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Managing Fires in Arizona's Sky Islands
FireScape brings together representatives from the UA, the U.S. Forest Service, The Nature Conservancy, Bureau of Land Management, National Park Service and other southeastern Arizona land managers.
Recognizing the central role fire plays in the ecology of Arizona's sky islands, University of Arizona researchers, public lands managers and other stakeholders are working together to address forest health on a landscape scale.
The relationship between fire and ecosystems has been altered or disrupted by human activities since the late 1800s. The resulting build-up of fuels has led to much more severe wildfire behavior in many ecosystems. Most fires continue to be suppressed, making the fuel problem even worse. Also, mitigation efforts like controlled burns have been small-scale and under-funded.
Enter FireScape, a comprehensive effort that brings together representatives from the UA, the U.S. Forest Service, The Nature Conservancy, Bureau of Land Management, National Park Service and other southeastern Arizona land managers.
The lead scientist for FireScape, Donald A. Falk of the UA's School of Natural Resources and the Environment in the College of Agriculture and Life Sciences, says working at on a large enough scale and restoring fire as a natural process are the keys to the effort.
"We're taking a landscape approach to understanding fire in the sky islands. That was the origin of the whole idea," Falk said.
Sky islands are essentially mountain "islands" – forested mountain ranges separated by vast expanses of desert and grassland plains. They are among the most diverse ecosystems in the world
"Land managers do small-scale forest thinning treatments and prescribed burns, a few tens of acres here, a couple hundred acres there, and that's important, but the problem is getting things to add up to a landscape scale, which really matters for wildfire in ecosystems," Falk said.
Extensive sheep and cattle grazing since the 1800s, active fire suppression during the last century and an ever-increasing population have changed the region's forests. Now, the focus has shifted to restoring the ecological health of the sky islands.
"The underlying premise is that you can't keep fires out of these systems. You're going to get fire occurring whether you like it or not, no matter how much you try to exclude it from the system. Fire is a behavior of sky island ecosystems. It's not something that happens to them," Falk said. "If you prevent one fire, you're just building up the fuel so when the next fire does occur, it's a bigger, more destructive event."
Each sky island landscape is a unique biophysical setting with its own management challenges. Consequently, the FireScape plans for each mountain range are appropriate for their particular needs.
UA researchers are collecting data for each mountain range, building interactive maps with extensive data and photographs, allowing for a scientifically driven approach.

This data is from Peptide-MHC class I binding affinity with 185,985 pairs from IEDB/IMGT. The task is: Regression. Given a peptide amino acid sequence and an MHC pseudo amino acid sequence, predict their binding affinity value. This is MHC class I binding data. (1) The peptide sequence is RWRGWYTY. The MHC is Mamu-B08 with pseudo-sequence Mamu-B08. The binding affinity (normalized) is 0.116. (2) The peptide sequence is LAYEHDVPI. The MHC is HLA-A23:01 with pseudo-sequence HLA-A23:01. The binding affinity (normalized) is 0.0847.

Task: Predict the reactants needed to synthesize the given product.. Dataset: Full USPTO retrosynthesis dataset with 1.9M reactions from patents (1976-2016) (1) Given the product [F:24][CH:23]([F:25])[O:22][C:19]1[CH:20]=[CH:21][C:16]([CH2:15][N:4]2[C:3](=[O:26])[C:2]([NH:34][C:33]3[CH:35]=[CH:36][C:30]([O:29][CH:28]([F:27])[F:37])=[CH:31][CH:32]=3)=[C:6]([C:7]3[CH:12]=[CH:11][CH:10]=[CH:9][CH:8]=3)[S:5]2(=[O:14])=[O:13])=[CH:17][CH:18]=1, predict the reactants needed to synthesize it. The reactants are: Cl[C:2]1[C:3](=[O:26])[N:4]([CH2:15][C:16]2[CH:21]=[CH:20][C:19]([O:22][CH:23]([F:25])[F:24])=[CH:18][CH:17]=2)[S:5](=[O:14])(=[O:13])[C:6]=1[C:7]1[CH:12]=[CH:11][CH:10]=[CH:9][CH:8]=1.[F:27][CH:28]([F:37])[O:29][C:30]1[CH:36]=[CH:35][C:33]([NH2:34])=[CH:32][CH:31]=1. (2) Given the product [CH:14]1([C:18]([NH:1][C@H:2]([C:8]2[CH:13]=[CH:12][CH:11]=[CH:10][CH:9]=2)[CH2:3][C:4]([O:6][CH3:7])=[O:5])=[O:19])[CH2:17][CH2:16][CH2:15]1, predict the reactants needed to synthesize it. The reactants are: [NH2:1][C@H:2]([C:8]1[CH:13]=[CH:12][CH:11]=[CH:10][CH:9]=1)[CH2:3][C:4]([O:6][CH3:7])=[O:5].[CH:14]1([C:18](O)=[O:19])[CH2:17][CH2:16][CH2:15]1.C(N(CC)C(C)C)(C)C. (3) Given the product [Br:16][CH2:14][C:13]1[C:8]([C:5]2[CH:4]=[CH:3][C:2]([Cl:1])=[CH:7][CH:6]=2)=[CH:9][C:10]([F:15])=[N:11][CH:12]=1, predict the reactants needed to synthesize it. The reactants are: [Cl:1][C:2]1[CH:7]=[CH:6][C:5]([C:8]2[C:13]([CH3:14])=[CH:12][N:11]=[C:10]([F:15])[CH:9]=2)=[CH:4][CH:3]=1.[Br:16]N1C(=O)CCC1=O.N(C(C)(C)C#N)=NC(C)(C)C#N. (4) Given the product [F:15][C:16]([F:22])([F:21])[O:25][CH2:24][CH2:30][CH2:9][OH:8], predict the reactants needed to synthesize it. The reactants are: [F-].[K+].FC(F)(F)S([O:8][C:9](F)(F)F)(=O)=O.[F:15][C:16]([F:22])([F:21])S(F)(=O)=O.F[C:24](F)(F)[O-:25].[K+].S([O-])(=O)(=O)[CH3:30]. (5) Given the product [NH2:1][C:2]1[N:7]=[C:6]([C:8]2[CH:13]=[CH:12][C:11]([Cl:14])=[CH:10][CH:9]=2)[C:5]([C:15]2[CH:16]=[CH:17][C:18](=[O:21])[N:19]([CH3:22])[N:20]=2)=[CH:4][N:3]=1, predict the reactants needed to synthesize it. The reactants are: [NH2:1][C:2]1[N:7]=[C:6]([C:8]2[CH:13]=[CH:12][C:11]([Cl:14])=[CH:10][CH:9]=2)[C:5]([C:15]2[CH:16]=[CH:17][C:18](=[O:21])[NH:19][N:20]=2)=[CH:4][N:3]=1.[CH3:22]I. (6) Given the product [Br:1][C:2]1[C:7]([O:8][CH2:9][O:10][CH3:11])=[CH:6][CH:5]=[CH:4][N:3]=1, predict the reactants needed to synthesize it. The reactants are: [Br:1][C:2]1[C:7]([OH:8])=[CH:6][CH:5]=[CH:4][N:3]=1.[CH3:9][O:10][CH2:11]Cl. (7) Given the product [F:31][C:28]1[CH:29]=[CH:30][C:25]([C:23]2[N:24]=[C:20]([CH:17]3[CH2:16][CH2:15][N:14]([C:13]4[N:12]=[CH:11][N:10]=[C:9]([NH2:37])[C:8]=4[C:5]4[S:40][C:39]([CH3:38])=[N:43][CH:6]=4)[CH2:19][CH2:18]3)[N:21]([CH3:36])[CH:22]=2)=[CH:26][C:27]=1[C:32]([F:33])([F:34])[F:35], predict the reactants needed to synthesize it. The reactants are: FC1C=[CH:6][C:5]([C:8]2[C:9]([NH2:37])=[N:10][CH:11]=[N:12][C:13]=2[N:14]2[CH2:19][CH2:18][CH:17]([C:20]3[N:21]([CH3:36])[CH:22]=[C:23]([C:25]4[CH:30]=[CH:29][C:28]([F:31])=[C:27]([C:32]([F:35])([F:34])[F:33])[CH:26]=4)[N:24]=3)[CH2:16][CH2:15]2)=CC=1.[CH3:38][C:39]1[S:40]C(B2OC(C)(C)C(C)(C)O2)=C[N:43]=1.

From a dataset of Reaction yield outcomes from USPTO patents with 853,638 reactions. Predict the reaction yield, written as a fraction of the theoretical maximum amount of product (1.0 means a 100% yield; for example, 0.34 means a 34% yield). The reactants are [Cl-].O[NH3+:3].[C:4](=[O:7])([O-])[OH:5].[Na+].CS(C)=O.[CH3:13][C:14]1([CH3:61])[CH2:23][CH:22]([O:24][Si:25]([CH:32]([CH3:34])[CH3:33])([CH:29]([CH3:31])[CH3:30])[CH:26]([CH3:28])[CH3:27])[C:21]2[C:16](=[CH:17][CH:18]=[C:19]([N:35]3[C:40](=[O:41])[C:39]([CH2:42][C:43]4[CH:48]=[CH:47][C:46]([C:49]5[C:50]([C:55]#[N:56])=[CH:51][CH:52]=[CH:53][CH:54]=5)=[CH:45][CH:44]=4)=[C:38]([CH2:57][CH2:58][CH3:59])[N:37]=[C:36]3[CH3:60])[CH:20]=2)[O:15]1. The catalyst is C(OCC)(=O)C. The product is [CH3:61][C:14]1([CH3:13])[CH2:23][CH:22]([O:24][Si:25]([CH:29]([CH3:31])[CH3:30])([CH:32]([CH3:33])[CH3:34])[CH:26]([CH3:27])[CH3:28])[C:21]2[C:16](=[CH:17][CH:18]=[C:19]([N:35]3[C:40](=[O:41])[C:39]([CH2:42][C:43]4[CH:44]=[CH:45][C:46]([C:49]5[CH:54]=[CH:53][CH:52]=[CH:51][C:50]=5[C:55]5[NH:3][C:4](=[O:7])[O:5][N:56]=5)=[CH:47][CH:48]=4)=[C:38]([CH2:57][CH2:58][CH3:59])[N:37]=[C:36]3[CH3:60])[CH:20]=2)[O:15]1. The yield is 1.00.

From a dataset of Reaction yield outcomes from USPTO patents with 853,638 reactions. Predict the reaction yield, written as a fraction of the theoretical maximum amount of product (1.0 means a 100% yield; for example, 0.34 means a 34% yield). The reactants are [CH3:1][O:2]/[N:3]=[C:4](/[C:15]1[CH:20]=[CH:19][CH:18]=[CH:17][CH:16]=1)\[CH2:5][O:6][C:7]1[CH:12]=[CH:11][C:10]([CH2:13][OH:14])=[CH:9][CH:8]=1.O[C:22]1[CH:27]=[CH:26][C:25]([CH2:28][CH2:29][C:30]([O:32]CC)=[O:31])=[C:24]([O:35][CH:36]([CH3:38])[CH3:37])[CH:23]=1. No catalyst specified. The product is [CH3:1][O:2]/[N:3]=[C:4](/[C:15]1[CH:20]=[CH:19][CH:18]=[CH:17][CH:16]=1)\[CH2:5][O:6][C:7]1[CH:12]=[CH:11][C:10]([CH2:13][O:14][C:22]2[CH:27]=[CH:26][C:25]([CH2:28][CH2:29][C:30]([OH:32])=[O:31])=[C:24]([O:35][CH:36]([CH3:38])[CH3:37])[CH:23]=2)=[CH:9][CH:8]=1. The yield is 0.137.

"There are initiatives similar to FireScape in other parts of the West," Falk said. "People are trying to incorporate current science into the management of dynamic landscapes in the face of climate change. That's the challenge we're all facing now."
"What's unique about FireScape is that we're dealing with whole ecosystems at a very high level of detail because that's the nature of working in the sky islands. Each mountain range really is a distinct ecological unit. The ecosystem has a certain level of integrity because we're dealing with it as a whole."
Much of the mapping work comes from the UA's Jim Malusa, a principal research specialist in the UA School of Natural Resources and the Environment who says it's remarkable how little we actually know about these forests.
"The Coronado is so diverse, and it's one surprise after another. My job is essentially to get out there, to the top of every range in the Coronado and go through the canyons, mapping the landscape, on foot most of the time," he says. "I'm as much a professional athlete as I am a scientist."
Falk says the complexity of the ecosystems, changing so rapidly from desert to forest in just a few miles, requires such an extensive mapping effort.
"Originally, the focus was on the fire regime in a strict sense. We're trying to get natural fire process back so as not to burn down the entire forest. But the emphasis in FireScape is also making sure the mountains are resilient so when a fire happens, the ecosystem is able to bounce back," he said.
"Fire interacts with droughts and insect outbreaks and a lot of other processes that are being accentuated by climate change, so the emphasis has broadened. It's not only about fire in the strict sense, but about how sky island ecosystems can remain resilient as all these processes are occurring. We need a much better understanding of what the fuels and vegetation are to better predict fire and fire effects and help the sky islands remain resilient through it all."